The rise of ICOs has forced countries to take virtual currencies more seriously then before and decide how they are going to treat them. Some of them have already started to set rules for crypto world, while others don’t have coherent strategy for dealing with virtual currencies. The G20 failed to reach consensus on cryptocurrency market regulation at the recent summit in Buenos Aires. Policymakers from the world’s top 20 economies agreed to keep a watchful eye on cryptocurrencies, but postponed any action at least until G20’s next gathering in July.
On April 19, 2018 Members of the European Parliament approved new anti-money laundering measures, which envisage closer control on virtual currencies. The new rules address risks linked to prepaid cards and virtual currencies and require customer verification for cryptocurrency owners.
Cryptocurrenies are often said to be used for money laundering and financing terrorism. Besides, the decentralized nature of digital assets makes it impossible to control them and eliminates the need for intermediaries, such as banks.
Bitcoin is still illegal in Afghanistan, Algeria, Bangladesh, Bolivia, Ecuador, Morocco, Pakistan, Qatar, the Former Yugoslav Republic of Macedonia, Vanuatu and Vietnam. We have picked out three countries with different approaches on this issue.
Venezuela, despite the smaller size of its economy and not so significant portion of cryptocurrency investments, has quite an interesting regulatory stance on cryptocurrencies. Lately its government has announced that Petro, an oil-backed cryptocurrency, must become legal tender for all transactions involving government institutions, from ministries to airports.
According to Bloomberg, with the Petro, Venezuela is seeking to take advantage of global enthusiasm for blockchain-based assets and help lift its economy out of one of the world’s deepest recessions amid a crippling shortage of hard currency. The International Monetary Fund forecasts inflation will hit 13,000% by year-end, while the economy is set to contract 15%.
The government will be the sole regulator of all crypto assets, and the newly created national Cryptocurrency Treasury will be in charge of overseeing everything from their emission to trading.
A national virtual miner registry was opened and “Petro zones” where the coins will be accepted were created in popular tourist destinations along the country’s western border.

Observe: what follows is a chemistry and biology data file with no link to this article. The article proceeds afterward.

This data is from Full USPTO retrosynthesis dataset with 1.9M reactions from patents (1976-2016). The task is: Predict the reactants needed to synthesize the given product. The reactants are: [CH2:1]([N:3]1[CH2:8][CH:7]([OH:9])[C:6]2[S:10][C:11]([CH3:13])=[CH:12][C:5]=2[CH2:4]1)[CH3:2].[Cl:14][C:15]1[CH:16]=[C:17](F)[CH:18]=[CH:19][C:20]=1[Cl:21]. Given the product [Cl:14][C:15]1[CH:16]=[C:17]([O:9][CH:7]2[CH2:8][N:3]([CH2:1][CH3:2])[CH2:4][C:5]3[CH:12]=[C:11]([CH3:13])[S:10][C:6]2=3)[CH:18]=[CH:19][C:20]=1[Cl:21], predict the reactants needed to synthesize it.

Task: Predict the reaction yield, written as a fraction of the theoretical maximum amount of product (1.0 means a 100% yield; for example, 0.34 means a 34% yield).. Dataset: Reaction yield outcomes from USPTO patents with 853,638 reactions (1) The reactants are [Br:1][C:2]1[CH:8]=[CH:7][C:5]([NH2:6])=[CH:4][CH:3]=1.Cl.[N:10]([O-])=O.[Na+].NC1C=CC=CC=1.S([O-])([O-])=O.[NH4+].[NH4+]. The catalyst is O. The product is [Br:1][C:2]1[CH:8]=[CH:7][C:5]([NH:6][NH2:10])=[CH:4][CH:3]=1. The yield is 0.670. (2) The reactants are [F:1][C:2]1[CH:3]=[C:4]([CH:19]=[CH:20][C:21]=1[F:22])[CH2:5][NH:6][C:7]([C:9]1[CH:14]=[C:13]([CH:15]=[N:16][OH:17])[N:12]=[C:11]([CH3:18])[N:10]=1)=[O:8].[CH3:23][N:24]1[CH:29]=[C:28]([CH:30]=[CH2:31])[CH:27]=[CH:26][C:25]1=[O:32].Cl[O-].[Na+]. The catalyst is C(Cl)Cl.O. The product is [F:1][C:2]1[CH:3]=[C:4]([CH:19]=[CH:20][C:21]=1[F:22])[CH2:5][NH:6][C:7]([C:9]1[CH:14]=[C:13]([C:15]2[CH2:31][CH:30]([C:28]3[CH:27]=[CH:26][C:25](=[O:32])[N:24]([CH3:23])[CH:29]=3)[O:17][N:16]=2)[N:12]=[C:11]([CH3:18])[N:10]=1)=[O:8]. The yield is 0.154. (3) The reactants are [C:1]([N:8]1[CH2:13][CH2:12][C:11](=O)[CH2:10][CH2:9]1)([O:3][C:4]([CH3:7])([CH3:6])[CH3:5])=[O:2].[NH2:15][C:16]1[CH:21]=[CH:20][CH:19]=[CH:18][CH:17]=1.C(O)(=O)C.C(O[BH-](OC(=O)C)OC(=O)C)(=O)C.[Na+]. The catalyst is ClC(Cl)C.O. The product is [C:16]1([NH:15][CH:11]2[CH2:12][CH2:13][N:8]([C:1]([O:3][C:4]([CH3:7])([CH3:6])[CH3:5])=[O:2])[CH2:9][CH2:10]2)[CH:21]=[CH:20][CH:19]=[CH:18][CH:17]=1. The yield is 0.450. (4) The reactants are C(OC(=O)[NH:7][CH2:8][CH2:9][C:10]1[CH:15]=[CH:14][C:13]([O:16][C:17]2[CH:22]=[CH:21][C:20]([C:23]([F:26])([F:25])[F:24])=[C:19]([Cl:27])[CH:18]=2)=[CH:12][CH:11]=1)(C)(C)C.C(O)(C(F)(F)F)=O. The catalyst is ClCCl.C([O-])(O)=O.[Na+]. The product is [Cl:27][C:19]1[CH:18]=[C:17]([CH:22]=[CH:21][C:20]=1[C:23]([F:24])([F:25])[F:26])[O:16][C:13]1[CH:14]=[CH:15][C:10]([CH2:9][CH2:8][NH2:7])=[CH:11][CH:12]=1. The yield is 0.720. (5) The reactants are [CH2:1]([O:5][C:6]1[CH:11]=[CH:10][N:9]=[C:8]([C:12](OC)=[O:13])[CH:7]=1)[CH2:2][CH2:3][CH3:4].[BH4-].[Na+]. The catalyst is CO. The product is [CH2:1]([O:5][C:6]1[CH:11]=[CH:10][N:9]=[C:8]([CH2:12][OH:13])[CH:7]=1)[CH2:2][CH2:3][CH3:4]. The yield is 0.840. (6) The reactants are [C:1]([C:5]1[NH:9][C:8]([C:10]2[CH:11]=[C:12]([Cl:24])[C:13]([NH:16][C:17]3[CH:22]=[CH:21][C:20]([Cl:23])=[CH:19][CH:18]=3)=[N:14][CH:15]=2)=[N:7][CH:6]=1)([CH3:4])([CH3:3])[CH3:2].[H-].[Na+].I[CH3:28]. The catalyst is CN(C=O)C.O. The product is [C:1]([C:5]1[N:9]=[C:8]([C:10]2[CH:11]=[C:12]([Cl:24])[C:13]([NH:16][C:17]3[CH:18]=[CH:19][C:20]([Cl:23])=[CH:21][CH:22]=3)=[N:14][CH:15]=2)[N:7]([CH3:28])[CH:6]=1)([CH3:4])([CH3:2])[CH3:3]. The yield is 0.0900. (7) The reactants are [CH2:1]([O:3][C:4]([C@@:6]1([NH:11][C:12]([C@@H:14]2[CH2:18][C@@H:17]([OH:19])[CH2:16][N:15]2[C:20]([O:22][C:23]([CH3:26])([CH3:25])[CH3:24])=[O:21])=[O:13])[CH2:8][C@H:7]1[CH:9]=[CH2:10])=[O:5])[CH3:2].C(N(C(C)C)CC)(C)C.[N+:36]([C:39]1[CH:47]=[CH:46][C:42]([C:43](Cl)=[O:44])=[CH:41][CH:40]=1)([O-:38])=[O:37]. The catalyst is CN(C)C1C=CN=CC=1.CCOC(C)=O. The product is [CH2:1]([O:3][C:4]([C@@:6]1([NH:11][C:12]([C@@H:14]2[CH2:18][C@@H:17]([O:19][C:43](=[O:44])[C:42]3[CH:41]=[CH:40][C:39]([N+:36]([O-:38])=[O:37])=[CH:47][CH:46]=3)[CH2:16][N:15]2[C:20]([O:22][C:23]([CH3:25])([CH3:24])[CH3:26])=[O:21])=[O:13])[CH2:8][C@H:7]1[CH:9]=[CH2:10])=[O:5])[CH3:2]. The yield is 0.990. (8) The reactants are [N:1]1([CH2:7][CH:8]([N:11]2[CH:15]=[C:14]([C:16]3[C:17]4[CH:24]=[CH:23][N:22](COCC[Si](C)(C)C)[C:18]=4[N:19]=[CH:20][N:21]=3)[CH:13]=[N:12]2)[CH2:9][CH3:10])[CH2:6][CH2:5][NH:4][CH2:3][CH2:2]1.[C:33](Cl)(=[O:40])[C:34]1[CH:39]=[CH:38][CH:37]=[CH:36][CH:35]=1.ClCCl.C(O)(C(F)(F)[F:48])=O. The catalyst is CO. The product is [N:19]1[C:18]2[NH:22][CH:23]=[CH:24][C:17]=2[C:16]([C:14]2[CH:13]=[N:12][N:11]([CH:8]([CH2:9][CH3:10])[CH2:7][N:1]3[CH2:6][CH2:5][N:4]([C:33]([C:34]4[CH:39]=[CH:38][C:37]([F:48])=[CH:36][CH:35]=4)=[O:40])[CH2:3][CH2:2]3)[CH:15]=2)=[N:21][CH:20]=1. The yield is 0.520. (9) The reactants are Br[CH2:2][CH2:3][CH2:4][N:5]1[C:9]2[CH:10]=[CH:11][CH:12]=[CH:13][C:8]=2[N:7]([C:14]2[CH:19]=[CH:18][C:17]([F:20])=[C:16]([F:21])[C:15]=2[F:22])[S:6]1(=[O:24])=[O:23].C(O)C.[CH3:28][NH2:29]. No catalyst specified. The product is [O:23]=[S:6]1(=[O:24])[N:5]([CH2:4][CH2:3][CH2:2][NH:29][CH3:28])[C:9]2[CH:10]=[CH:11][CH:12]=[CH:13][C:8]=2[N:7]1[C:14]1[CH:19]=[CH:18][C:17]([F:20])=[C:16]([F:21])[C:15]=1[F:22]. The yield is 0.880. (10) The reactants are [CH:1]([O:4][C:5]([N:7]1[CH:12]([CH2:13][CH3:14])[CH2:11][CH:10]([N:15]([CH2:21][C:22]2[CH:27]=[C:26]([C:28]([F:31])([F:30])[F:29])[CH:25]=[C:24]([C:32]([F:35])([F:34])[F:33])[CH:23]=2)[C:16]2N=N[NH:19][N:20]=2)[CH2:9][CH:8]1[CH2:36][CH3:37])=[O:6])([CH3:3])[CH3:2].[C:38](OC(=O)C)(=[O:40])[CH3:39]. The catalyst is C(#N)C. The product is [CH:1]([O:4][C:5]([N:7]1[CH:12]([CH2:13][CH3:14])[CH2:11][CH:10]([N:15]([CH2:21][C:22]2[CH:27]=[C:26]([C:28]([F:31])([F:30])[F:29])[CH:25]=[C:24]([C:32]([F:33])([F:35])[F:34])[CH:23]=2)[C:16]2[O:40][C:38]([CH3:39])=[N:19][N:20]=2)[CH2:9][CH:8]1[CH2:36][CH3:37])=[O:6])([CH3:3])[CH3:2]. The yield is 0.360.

European Union has recently set closer regulation for virtual currencies, like Bitcoin, to prevent them being used for money laundering and financing of terrorism.According to the new anti-money laundering measures, cryptocurrency traders will have to disclose their identities, ending the anonymity that allegedly has made these currencies attractive for drug dealing and other illegal activities.
These platforms and providers will also have to be registered, as will currency exchanges and cheque cashing offices, and trust or company services providers. The directive will enter into force three days after its publication in the Official Journal of the European Union. Member states will then have 18 months to transpose the new rules into national law.“In a bid to end the anonymity associated with virtual currencies, virtual currency exchange platforms and custodian wallet providers will, like banks, have to apply customer due diligence controls, including customer verification requirements,” the European Parliament said.
In the UK, the Financial Control Authority (FCA) issued a statement last month, requiring firms offering cryptocurrency derivatives to be authorized.
Meanwhile, CryptoUK, a self-regulated trade group dedicated to the cryptocurrency industry, has requested regulatory oversight for the digital currency market in the region. The group has offered detailed proposals and is calling on MPs to place the digital currencies under the jurisdiction of the FCA.
The United Kingdom and the EU remain united in their plans to regulate cryptocurrencies despite the Brexit.
China appears to be the strictest regulator of the cryptocurrency market as for now. А significant share in cryptomining didn’t stop the country to clamp down on everything regarding cryptocurrency.
Starting off by banning ICOs, China ordered a bank account freeze associated with exchanges, kicked out Bitcoin miners, and instituted a nationwide ban on internet and mobile access to all things related to cryptocurrency trading.
China’s central bank, the People’s Bank of China, proclaimed initial coin offerings (ICOs) illegal and demanded all related fundraising activity to be halted immediately. Chinese Bitcoin exchanges were ordered to stop all trading from September 30, 2017, which also affected the Bitcoin’s price.
China’s officials believe that criminals can “easily” set up their own trading venues and declare themselves agents, allowing them to invest in foreign entities and raise money through initial coin offerings, thus forcing practically all ICO projects to turn their steps to Hong Kong, where blockchain-based fundraising is still legal.
Governments may like or dislike virtual currencies, accept them or ban them, but crypto technologies and their further development cannot be ignored.
By Anton Lysenkov